BUT both Snyder and Abrams are busy as fuck guys with no room to make an epic movie like The Avengers.

SO, enter  Joss Whedon.

Dude’s an accomplished writer/director. His writing is what he’s known for, but his directing is energetic, well paced and nicely stylized.

For at least FOUR different shows he’s handled large ensembles and give each character personality, humor and enjoyable traits to make them distinct.

He knows his comics, after writing 25 issues of Astonishing X-Men (plus his run on The Runaways comic). His X-Men run was critically acclamed and a huge hit.

And most importantly…he’s HUNGRY.

Not in the sense that he’s poor assholes, no, he’s hungry to prove himself.

He has a huge following, but it’s a cult following and it’s not enough for someone who needs make more projects.

Right now, Hollywood thinks Whedon only works for a niche audience, much like Kevin Smith.

Whedon has been trying to get into the big leagues, to be someone in the industry that can make a blockbuster hit off a project.

He’s had a few movie projects get away from him or be stuck in development. (Goners, an original script at Universal, and the Wonder Woman film that didn’t work out)

His recent show, Dollhouse, also got cancelled, making him a very available man.

He’s been kicked around by some bad luck in the last few years, and he needs to make a movie to make a big stamp.

This movie is his answer.

Personally (as if you couldn’t tell) I think he’s perfect for the job.

I love his work dearly and I have been waiting for someone to give him a big budget superhero film, I just didn’t think it would be this big budgeted superhero film.

This will be the biggest project he has ever worked on, but I think he’s ready.

Good luck Joss, because it’s your job to make sure the Avengers assemble!

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Call this a rant if you will, but let me rant.

Sometimes I think the art of making a cool movie poster is dead.

Even the silliest of comedies used to get posters like theses…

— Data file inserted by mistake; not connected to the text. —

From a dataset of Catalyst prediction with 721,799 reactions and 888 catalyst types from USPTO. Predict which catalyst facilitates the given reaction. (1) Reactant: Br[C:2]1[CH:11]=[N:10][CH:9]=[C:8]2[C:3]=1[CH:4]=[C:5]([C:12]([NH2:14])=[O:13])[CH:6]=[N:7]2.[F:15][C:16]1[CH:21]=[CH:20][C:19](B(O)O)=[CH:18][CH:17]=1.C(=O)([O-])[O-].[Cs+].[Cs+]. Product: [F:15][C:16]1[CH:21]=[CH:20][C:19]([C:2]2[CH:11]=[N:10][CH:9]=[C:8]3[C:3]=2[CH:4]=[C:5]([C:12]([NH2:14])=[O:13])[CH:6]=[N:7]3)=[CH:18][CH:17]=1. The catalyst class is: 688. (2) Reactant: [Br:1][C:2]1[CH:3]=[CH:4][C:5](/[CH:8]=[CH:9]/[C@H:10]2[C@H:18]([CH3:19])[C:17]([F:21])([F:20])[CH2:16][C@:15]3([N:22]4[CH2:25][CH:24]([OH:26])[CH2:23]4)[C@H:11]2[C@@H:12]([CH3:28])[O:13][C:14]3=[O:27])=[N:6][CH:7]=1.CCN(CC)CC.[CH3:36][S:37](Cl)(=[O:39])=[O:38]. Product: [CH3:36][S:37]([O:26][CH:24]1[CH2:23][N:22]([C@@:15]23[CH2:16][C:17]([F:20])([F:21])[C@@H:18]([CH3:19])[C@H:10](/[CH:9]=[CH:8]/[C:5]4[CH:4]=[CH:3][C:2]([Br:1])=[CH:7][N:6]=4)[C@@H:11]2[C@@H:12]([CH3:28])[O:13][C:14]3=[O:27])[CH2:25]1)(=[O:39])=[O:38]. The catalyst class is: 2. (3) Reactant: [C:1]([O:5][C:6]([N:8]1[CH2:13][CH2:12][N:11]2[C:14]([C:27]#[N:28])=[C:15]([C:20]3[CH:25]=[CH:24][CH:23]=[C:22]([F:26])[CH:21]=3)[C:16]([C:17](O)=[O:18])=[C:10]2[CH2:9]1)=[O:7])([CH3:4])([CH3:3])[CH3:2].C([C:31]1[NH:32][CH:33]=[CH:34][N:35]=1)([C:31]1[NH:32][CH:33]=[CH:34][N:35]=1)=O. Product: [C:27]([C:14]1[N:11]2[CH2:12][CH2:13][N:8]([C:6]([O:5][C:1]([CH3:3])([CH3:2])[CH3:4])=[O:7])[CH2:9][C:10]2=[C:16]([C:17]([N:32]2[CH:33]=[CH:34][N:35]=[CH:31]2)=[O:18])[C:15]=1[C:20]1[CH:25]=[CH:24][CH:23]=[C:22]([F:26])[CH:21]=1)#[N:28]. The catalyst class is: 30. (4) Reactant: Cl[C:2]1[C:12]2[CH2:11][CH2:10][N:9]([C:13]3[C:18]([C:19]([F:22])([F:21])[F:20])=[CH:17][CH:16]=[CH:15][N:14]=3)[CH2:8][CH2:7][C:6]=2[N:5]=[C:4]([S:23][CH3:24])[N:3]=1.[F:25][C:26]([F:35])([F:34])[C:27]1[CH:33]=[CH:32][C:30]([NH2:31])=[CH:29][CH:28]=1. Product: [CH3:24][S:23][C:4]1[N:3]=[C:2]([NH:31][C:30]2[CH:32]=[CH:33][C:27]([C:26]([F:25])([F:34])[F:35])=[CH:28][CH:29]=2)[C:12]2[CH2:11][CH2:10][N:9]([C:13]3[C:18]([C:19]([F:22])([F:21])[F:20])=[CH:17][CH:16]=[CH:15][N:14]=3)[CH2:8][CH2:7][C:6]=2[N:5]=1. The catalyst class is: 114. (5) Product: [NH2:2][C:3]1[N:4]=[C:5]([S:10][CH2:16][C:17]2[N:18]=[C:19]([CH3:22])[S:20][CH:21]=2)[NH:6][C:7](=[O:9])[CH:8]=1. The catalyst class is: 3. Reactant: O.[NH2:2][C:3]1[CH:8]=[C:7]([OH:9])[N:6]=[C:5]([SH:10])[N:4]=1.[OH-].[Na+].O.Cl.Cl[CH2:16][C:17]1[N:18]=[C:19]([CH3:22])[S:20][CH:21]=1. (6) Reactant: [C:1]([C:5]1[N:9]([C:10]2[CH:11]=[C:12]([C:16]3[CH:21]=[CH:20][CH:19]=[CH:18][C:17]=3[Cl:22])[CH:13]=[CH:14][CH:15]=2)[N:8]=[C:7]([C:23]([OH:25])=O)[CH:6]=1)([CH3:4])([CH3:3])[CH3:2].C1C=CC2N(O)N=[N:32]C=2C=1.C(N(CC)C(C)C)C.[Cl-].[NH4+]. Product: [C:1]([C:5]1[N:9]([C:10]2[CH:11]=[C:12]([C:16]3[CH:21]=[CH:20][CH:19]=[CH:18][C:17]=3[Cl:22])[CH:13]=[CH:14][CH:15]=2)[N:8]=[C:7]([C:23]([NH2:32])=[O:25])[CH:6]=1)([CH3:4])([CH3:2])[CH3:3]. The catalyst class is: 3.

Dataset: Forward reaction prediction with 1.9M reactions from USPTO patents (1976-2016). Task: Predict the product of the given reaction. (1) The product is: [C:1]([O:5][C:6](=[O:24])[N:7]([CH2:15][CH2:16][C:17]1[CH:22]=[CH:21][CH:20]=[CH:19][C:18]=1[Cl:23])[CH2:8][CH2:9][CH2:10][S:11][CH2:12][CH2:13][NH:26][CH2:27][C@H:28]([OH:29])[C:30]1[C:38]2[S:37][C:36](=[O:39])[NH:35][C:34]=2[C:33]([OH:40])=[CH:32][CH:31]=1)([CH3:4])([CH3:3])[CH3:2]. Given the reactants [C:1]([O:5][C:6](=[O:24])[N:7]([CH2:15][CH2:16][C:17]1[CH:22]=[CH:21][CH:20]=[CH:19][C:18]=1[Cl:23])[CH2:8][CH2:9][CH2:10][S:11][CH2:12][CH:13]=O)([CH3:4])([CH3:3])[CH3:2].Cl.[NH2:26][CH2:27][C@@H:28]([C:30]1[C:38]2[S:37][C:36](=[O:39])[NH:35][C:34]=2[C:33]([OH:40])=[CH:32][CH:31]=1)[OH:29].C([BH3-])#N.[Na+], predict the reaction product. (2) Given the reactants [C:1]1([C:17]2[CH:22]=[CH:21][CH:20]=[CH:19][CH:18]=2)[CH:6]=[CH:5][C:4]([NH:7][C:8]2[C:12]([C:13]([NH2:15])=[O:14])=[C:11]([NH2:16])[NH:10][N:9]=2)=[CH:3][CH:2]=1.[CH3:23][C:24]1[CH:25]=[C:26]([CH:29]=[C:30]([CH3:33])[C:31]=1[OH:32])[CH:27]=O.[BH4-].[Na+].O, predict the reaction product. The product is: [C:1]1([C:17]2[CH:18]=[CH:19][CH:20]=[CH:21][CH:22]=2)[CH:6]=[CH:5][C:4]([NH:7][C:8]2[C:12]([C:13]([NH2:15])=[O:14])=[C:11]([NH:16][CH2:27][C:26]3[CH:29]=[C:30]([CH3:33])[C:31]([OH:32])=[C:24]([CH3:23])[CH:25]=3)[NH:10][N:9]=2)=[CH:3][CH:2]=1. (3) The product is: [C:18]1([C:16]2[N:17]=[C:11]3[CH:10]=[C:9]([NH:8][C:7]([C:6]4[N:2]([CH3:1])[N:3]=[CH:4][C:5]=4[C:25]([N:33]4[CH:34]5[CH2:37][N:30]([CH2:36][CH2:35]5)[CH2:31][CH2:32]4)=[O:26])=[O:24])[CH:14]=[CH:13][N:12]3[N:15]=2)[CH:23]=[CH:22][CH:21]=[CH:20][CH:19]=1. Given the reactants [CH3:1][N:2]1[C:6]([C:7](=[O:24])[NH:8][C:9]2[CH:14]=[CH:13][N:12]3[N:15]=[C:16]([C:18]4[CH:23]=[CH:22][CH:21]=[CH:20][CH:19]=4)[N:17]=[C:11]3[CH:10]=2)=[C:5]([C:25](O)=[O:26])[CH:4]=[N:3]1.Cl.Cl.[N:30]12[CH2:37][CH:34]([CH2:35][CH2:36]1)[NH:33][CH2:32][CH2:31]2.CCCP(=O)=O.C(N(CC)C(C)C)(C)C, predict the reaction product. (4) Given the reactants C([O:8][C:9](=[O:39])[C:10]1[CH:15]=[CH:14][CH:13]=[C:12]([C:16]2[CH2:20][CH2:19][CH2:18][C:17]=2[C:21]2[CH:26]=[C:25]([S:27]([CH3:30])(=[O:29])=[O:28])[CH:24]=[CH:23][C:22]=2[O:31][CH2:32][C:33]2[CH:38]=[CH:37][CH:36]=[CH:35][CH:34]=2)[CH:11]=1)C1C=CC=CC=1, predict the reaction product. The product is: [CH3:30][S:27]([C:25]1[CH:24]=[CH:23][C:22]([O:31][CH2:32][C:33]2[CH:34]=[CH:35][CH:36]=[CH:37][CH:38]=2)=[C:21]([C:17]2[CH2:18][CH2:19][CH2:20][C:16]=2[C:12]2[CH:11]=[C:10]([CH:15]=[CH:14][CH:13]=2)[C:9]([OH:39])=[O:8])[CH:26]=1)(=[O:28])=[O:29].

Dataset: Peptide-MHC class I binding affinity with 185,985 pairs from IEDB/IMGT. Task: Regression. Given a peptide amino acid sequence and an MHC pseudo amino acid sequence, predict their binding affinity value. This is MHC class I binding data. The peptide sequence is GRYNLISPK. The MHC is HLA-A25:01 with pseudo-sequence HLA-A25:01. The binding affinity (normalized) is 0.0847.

Now, they look like this…

Photographer-“Perfect, good, just stand there and mug at the camera. Photoshop guy, what you have in mind for the design?”

Photoshopguy-“Uh…I’ll throw the title in the front and their names above them?”

Photographer-“………….good enough for me!”

p.s. I am quite aware that I’m picking on KILLERS again. ;P

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For a while Doctor Who was one of those show I’ve wanted to get into, but I had no resources.

I didn’t buy the DVDs nor did I download the torrents. BUT all my friends saw it and loved it.

It was like that for the first 4 series of the RTD years (aka The Russel T. Davies years).

Finally last August I bugged one of my friends to let me borrow a box set.

Thanks to all the talkings I’ve had with my friends about the show, and the few episodes I did see (and really enjoyed) I knew I can just jump into any series.

So I watched Series 4, with Donna Noble as his Companion.

As the last shot of “Journey’s End” rolled (the series 4 finale) I was convinced…I’m a fan. A BIG fan. One that can’t stop talking about it with other fans. It was such a joy to find a new fun genre show that I can look forward to. I haven’t loved a show this much since Buffy, Angel and Firefly, and if you know me that’s a BIG complement.

So I’ve done my best to play catch up watching the older episodes and most exciting, looking forward to the future of the series.

Now I’ve had my concerns. I too fell so in love with David Tennant’s Doctor, while I knew it was the history of the show, I was starting to wonder if I can accept a new Doctor.